functions that it can perform. If the special
hull functions are limited to certain players, this
information is also displayed.
This option is useful for generating a ship list report to send
to players when the ship list has been modified by the host. It
is also useful for checking your work when configuring
special ship abilities. This option also
causes a hullfunc.dat file to be
|(two lower-case "L") Print ship list. Like -l, but display ships
with exactly one line per ship on long lines. This makes
postprocessing easier. Special ship abilities are not displayed
in this mode.
Ignore timestamps in turn files. This flag can
be used when restoring a backup.
VPHost in use. When you use VPHost, you should also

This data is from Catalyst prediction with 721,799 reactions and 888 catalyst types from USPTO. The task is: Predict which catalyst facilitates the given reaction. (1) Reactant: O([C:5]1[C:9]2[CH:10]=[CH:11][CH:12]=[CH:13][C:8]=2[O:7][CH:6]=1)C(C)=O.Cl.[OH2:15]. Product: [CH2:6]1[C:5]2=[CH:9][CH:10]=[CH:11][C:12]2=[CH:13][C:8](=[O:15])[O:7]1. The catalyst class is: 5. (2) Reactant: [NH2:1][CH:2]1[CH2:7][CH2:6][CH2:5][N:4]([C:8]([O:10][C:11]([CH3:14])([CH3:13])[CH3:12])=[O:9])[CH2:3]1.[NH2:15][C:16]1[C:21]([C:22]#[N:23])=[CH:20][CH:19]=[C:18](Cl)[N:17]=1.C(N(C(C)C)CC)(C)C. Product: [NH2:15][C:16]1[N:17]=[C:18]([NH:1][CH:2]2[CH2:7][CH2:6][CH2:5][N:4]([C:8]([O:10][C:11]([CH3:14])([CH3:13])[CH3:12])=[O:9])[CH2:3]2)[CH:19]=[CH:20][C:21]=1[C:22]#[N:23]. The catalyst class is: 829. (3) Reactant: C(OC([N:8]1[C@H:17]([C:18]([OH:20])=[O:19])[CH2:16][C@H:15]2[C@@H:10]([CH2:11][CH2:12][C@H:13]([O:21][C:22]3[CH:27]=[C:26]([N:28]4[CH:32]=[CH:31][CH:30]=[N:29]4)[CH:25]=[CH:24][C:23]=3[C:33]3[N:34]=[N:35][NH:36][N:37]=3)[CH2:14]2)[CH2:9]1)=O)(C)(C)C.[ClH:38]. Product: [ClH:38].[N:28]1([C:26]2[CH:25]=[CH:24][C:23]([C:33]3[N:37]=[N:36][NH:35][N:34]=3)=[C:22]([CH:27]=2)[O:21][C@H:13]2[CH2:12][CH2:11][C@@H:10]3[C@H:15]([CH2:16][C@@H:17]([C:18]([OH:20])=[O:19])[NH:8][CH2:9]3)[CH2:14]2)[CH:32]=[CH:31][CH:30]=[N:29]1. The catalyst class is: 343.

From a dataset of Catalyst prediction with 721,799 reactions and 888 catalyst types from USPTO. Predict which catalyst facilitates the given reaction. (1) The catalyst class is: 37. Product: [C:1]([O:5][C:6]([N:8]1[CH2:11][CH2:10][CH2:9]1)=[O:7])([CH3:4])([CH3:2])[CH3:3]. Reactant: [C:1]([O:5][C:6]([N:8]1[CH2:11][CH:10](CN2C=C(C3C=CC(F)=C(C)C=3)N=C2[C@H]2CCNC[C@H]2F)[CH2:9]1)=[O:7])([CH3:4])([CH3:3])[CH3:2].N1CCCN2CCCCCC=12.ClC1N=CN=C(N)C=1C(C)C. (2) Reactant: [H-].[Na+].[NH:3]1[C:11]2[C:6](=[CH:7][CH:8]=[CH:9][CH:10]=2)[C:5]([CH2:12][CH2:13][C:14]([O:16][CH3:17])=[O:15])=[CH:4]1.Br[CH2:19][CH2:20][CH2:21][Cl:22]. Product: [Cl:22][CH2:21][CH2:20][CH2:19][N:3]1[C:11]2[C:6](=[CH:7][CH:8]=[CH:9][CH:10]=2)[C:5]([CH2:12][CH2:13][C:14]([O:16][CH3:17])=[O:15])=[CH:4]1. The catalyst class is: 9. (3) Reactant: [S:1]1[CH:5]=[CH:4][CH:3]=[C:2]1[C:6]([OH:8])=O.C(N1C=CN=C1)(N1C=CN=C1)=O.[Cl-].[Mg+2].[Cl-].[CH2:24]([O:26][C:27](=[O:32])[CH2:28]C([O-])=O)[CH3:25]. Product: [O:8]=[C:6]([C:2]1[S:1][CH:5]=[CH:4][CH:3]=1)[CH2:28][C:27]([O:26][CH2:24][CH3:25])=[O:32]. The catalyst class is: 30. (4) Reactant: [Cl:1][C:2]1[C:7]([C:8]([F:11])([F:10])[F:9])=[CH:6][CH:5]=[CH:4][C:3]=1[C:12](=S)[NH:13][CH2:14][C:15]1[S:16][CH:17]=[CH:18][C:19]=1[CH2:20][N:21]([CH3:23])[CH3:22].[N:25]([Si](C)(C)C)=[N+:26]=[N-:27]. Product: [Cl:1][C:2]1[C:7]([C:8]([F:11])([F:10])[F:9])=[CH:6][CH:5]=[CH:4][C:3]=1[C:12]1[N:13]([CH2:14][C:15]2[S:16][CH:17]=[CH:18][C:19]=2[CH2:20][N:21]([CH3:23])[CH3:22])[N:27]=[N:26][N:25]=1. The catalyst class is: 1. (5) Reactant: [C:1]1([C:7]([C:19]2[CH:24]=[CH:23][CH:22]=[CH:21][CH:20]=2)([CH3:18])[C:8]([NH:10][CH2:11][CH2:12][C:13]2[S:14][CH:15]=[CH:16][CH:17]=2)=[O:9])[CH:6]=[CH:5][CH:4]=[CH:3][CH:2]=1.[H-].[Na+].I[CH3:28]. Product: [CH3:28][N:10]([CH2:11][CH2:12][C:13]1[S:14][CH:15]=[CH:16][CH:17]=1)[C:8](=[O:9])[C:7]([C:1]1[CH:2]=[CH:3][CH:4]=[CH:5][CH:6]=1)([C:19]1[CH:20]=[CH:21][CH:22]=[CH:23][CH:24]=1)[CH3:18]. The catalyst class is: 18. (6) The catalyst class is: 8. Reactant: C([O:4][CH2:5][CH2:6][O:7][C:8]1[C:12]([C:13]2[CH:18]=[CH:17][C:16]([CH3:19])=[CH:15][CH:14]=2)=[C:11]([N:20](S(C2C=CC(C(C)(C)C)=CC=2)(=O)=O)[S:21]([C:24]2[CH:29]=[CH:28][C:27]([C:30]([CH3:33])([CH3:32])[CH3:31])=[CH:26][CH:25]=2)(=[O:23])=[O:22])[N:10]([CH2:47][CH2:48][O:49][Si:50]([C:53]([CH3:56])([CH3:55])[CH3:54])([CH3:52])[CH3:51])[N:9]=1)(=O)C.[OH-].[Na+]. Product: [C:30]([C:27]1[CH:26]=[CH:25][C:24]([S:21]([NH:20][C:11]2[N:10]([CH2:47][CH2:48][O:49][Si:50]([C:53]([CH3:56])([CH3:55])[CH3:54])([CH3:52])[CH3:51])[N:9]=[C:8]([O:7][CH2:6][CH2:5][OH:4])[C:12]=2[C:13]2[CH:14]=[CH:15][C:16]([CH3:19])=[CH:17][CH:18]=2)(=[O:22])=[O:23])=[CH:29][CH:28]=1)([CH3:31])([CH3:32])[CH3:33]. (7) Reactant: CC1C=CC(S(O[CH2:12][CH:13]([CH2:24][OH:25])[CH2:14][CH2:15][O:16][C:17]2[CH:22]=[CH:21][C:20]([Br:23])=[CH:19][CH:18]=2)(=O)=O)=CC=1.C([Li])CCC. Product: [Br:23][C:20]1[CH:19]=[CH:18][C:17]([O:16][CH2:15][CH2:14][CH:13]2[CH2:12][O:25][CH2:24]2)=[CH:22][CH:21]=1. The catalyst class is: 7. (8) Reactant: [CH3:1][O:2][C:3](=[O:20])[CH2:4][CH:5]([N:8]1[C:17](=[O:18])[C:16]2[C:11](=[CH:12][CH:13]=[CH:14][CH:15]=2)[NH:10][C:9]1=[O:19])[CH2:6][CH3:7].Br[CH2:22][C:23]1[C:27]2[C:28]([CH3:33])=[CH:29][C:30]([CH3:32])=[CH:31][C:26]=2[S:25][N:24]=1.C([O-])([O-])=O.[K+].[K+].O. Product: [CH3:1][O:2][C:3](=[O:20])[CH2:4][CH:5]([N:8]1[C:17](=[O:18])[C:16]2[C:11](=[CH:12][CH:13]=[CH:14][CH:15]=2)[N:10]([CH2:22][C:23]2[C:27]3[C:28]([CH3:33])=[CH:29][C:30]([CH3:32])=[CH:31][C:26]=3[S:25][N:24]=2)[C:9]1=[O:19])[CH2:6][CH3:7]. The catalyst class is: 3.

use this flag. It causes PHost to look for *.org files
instead of *.trn, and just process
command messages. VPHost does its own
message processing; without this switch, PHost command messages
would not work.
Version info. Displays the version number on
standard output and exits successfully.
Write combat log. Writes a file
combat.log containing information
about all battles this turn. This file is intended to be
evaluated by a battle simulator.
Set config option. This changes the value of a
This switch is mainly intended for use while debugging or
setting up a game. For example, -oConfigLevel=2 will
temporarily set ConfigLevel to 2 so PHost will warn
you even if you forgot an optional setting. When you use this
switch to change an option which also is defined in
pconfig.src, you'll get a warning. This is by
intention; if you wish to make permanent configuration changes,
please do this in pconfig.src instead of using
Log events. This will log events related to
keyword in a file trace.log. See
below for details.
The exit status (errorlevel) is 0 if PHost successfully